Know your limits
Be aware of how much you can take on when you are supporting someone you care about. Try not to take on all of the responsibility for providing them with care.
Get urgent help for a mental health emergency or crisis
UCD 24/7 Emergency Line: 01 716 7999
You can also find at the end of this page, a list of services in UCD for existing students.
If you are feeling stressed, overwhelmed or just can't cope - reach out. There is someone there to listen and help.
Pieta House (24/7)
Freephone: 1800 247 247
Text HELP to 51444
If you don't think you can make that first call to Pieta House, a friend or family member can do it and the centre will arrange an appointment for you and your friend or family member will be asked to come too.
Samaritans offer emotional support (24/7)
Freephone: 116 123
Text: 087 260 90 90
Email: email@example.com (response time 24hrs)
If you would like to talk to someone face-to-face you can find your nearest branch HERE
DRCC (Dublin Rape Crisis Centre) (24/7)
Freephone: 1800 77 88 88
If you are looking for support in the immediate aftermath of rape or sexual assault please click HERE
Childline is a 24 hour listening service for under 18s. Freephone: 1800 66 66 66
Teentxt is a live one-to-one text messaging support service for under 18s: text the word talk to 50101
HSE Helpline: 1850 24 1850
Monday - Friday: 8am - 8pm
Saturday & Sunday: 10am - 5pm
BelonG To offer 24/7 text Support: Text LGBT1+ to 086 1800 280
Gender Identity Family Helpline:
Sundays: 6pm - 9pm
Tuesdays: 10am - 12pm
LGBT Helpline: 1890 929 539
Mon - Thurs: 6.30pm - 10pm
Friday: 4pm - 10pm
Sat & Sunday: 4pm -6pm
HSE Drugs & Alcohol Helpline: 1800 459 459
If you are an existing student and have an urgent academic query please contact your student adviser who can be found HERE
If you have any questions in relation to registration - Registry can contacted on Tel: +353 1 7161555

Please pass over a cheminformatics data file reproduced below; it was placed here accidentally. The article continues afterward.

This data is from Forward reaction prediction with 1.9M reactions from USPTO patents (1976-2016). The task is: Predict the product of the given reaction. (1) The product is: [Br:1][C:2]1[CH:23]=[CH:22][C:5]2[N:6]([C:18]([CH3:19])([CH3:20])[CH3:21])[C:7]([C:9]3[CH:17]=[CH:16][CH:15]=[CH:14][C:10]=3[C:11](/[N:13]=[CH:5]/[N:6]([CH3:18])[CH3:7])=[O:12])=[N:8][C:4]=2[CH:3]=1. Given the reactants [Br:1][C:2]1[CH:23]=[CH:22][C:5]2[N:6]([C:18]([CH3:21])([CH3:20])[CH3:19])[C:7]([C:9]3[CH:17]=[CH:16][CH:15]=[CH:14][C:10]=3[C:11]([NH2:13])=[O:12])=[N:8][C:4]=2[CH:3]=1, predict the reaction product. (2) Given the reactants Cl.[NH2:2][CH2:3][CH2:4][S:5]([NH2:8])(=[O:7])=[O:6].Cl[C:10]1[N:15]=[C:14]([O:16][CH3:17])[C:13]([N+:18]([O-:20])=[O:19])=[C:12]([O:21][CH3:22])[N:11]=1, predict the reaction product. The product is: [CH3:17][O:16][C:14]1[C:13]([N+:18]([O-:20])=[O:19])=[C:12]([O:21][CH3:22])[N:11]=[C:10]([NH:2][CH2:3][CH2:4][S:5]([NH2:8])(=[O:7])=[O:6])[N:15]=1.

For Access and Lifelong Learning Centre (ALL), Disability Support Click Here
For the Accommodation Support Facebook Group Click Here
Counselling Service Click Here
Financial Aid Click Here
Health Service Click Here
Jobs Listings Facebook Group Click Here
UCD Student Health Centre
The student health centre is located in the Old Student Centre on the first floor. This facility gives students access to Doctors, nurses, counsellors and psychiatrists and operates as any health centre would. These Medical cards are not accepted however the doctor fee is significantly reduced at €25.
Counselling is FREE to all students they just need to fill out a registration form which can be found online on the website HERE.
You can contact the Health Centre on 01 716 3134 or at firstname.lastname@example.org.
The centre is open from Monday to Friday, 9am to 12:30pm and 2pm - 4:30pm.
UCD has Student Advisers attached to every programme area. These are your best contact point for advice regarding financial support, exam guidance, and general well-being queries. Students can see any Student Adviser they wish to.
Sign up to SilverCloud for secure, immediate access to online CBT (cognitive behavioural therapy) programmes, tailored to your specific needs.
Learn skills and support measures to manage anxiety, depression and stress.